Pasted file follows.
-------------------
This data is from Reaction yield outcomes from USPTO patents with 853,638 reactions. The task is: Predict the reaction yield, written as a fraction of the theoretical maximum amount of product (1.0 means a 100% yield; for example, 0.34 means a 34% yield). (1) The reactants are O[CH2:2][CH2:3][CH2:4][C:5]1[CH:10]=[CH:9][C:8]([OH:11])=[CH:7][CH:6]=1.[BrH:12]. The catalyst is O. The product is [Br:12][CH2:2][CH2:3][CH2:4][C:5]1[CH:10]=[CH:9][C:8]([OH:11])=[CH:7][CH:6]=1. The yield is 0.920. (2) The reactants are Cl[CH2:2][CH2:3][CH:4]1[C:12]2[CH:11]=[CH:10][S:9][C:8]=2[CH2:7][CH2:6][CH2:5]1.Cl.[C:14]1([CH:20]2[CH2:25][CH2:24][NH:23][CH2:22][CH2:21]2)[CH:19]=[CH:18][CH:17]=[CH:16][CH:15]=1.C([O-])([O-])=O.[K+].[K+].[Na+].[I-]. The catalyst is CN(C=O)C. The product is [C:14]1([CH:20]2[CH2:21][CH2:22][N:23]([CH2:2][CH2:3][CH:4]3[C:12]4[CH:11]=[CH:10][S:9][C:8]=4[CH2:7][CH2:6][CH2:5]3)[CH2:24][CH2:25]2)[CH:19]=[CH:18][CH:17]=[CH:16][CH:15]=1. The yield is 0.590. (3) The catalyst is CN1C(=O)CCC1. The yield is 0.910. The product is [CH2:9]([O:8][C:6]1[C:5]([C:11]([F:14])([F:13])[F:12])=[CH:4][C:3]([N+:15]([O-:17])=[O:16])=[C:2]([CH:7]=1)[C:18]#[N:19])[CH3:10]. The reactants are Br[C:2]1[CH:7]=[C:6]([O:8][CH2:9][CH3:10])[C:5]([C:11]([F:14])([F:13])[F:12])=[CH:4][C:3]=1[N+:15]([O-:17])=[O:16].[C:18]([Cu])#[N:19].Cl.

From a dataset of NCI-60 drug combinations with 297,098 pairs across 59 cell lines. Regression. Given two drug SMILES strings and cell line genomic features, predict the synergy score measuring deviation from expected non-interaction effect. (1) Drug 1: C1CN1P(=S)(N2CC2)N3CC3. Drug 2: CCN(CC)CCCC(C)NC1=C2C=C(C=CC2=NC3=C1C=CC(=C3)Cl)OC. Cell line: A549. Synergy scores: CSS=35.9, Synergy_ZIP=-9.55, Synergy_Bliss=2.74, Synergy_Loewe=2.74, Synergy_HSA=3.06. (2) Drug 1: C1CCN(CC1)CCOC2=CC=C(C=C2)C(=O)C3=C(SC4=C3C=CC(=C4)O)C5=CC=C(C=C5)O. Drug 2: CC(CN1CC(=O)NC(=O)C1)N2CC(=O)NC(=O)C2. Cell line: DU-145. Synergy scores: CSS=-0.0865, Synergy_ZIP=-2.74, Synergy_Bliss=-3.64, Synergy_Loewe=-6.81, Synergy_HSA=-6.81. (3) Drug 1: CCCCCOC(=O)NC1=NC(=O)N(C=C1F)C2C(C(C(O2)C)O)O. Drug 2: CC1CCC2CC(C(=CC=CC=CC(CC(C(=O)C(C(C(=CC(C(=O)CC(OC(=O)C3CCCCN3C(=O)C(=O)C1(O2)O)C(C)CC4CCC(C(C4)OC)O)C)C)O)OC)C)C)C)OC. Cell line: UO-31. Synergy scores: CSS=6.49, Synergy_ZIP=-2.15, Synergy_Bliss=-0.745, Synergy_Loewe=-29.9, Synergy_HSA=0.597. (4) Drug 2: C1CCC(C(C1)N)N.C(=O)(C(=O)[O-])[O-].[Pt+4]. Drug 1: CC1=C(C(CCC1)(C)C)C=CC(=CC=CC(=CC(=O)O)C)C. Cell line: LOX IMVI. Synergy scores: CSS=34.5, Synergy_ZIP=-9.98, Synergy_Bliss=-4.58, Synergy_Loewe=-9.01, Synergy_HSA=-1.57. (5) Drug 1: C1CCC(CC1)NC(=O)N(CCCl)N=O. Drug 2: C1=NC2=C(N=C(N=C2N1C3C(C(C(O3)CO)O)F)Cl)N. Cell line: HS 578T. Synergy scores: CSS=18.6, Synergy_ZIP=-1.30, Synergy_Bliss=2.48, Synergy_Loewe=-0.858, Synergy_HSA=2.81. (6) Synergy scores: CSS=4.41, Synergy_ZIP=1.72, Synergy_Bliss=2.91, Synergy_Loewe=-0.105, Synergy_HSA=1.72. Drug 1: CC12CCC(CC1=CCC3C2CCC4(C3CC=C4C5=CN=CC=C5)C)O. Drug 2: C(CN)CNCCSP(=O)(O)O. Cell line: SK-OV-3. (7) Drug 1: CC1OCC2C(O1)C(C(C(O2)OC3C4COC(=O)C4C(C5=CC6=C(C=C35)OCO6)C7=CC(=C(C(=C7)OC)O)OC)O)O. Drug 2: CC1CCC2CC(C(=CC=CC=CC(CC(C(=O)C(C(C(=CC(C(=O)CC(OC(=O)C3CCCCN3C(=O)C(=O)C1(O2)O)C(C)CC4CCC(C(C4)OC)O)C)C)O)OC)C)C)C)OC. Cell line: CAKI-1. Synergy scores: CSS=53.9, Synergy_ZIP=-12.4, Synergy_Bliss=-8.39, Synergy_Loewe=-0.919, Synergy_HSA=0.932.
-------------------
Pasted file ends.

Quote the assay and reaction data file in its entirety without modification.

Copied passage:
This data is from Reaction yield outcomes from USPTO patents with 853,638 reactions. The task is: Predict the reaction yield, written as a fraction of the theoretical maximum amount of product (1.0 means a 100% yield; for example, 0.34 means a 34% yield). (1) The reactants are O[CH2:2][CH2:3][CH2:4][C:5]1[CH:10]=[CH:9][C:8]([OH:11])=[CH:7][CH:6]=1.[BrH:12]. The catalyst is O. The product is [Br:12][CH2:2][CH2:3][CH2:4][C:5]1[CH:10]=[CH:9][C:8]([OH:11])=[CH:7][CH:6]=1. The yield is 0.920. (2) The reactants are Cl[CH2:2][CH2:3][CH:4]1[C:12]2[CH:11]=[CH:10][S:9][C:8]=2[CH2:7][CH2:6][CH2:5]1.Cl.[C:14]1([CH:20]2[CH2:25][CH2:24][NH:23][CH2:22][CH2:21]2)[CH:19]=[CH:18][CH:17]=[CH:16][CH:15]=1.C([O-])([O-])=O.[K+].[K+].[Na+].[I-]. The catalyst is CN(C=O)C. The product is [C:14]1([CH:20]2[CH2:21][CH2:22][N:23]([CH2:2][CH2:3][CH:4]3[C:12]4[CH:11]=[CH:10][S:9][C:8]=4[CH2:7][CH2:6][CH2:5]3)[CH2:24][CH2:25]2)[CH:19]=[CH:18][CH:17]=[CH:16][CH:15]=1. The yield is 0.590. (3) The catalyst is CN1C(=O)CCC1. The yield is 0.910. The product is [CH2:9]([O:8][C:6]1[C:5]([C:11]([F:14])([F:13])[F:12])=[CH:4][C:3]([N+:15]([O-:17])=[O:16])=[C:2]([CH:7]=1)[C:18]#[N:19])[CH3:10]. The reactants are Br[C:2]1[CH:7]=[C:6]([O:8][CH2:9][CH3:10])[C:5]([C:11]([F:14])([F:13])[F:12])=[CH:4][C:3]=1[N+:15]([O-:17])=[O:16].[C:18]([Cu])#[N:19].Cl.

From a dataset of NCI-60 drug combinations with 297,098 pairs across 59 cell lines. Regression. Given two drug SMILES strings and cell line genomic features, predict the synergy score measuring deviation from expected non-interaction effect. (1) Drug 1: C1CN1P(=S)(N2CC2)N3CC3. Drug 2: CCN(CC)CCCC(C)NC1=C2C=C(C=CC2=NC3=C1C=CC(=C3)Cl)OC. Cell line: A549. Synergy scores: CSS=35.9, Synergy_ZIP=-9.55, Synergy_Bliss=2.74, Synergy_Loewe=2.74, Synergy_HSA=3.06. (2) Drug 1: C1CCN(CC1)CCOC2=CC=C(C=C2)C(=O)C3=C(SC4=C3C=CC(=C4)O)C5=CC=C(C=C5)O. Drug 2: CC(CN1CC(=O)NC(=O)C1)N2CC(=O)NC(=O)C2. Cell line: DU-145. Synergy scores: CSS=-0.0865, Synergy_ZIP=-2.74, Synergy_Bliss=-3.64, Synergy_Loewe=-6.81, Synergy_HSA=-6.81. (3) Drug 1: CCCCCOC(=O)NC1=NC(=O)N(C=C1F)C2C(C(C(O2)C)O)O. Drug 2: CC1CCC2CC(C(=CC=CC=CC(CC(C(=O)C(C(C(=CC(C(=O)CC(OC(=O)C3CCCCN3C(=O)C(=O)C1(O2)O)C(C)CC4CCC(C(C4)OC)O)C)C)O)OC)C)C)C)OC. Cell line: UO-31. Synergy scores: CSS=6.49, Synergy_ZIP=-2.15, Synergy_Bliss=-0.745, Synergy_Loewe=-29.9, Synergy_HSA=0.597. (4) Drug 2: C1CCC(C(C1)N)N.C(=O)(C(=O)[O-])[O-].[Pt+4]. Drug 1: CC1=C(C(CCC1)(C)C)C=CC(=CC=CC(=CC(=O)O)C)C. Cell line: LOX IMVI. Synergy scores: CSS=34.5, Synergy_ZIP=-9.98, Synergy_Bliss=-4.58, Synergy_Loewe=-9.01, Synergy_HSA=-1.57. (5) Drug 1: C1CCC(CC1)NC(=O)N(CCCl)N=O. Drug 2: C1=NC2=C(N=C(N=C2N1C3C(C(C(O3)CO)O)F)Cl)N. Cell line: HS 578T. Synergy scores: CSS=18.6, Synergy_ZIP=-1.30, Synergy_Bliss=2.48, Synergy_Loewe=-0.858, Synergy_HSA=2.81. (6) Synergy scores: CSS=4.41, Synergy_ZIP=1.72, Synergy_Bliss=2.91, Synergy_Loewe=-0.105, Synergy_HSA=1.72. Drug 1: CC12CCC(CC1=CCC3C2CCC4(C3CC=C4C5=CN=CC=C5)C)O. Drug 2: C(CN)CNCCSP(=O)(O)O. Cell line: SK-OV-3. (7) Drug 1: CC1OCC2C(O1)C(C(C(O2)OC3C4COC(=O)C4C(C5=CC6=C(C=C35)OCO6)C7=CC(=C(C(=C7)OC)O)OC)O)O. Drug 2: CC1CCC2CC(C(=CC=CC=CC(CC(C(=O)C(C(C(=CC(C(=O)CC(OC(=O)C3CCCCN3C(=O)C(=O)C1(O2)O)C(C)CC4CCC(C(C4)OC)O)C)C)O)OC)C)C)C)OC. Cell line: CAKI-1. Synergy scores: CSS=53.9, Synergy_ZIP=-12.4, Synergy_Bliss=-8.39, Synergy_Loewe=-0.919, Synergy_HSA=0.932.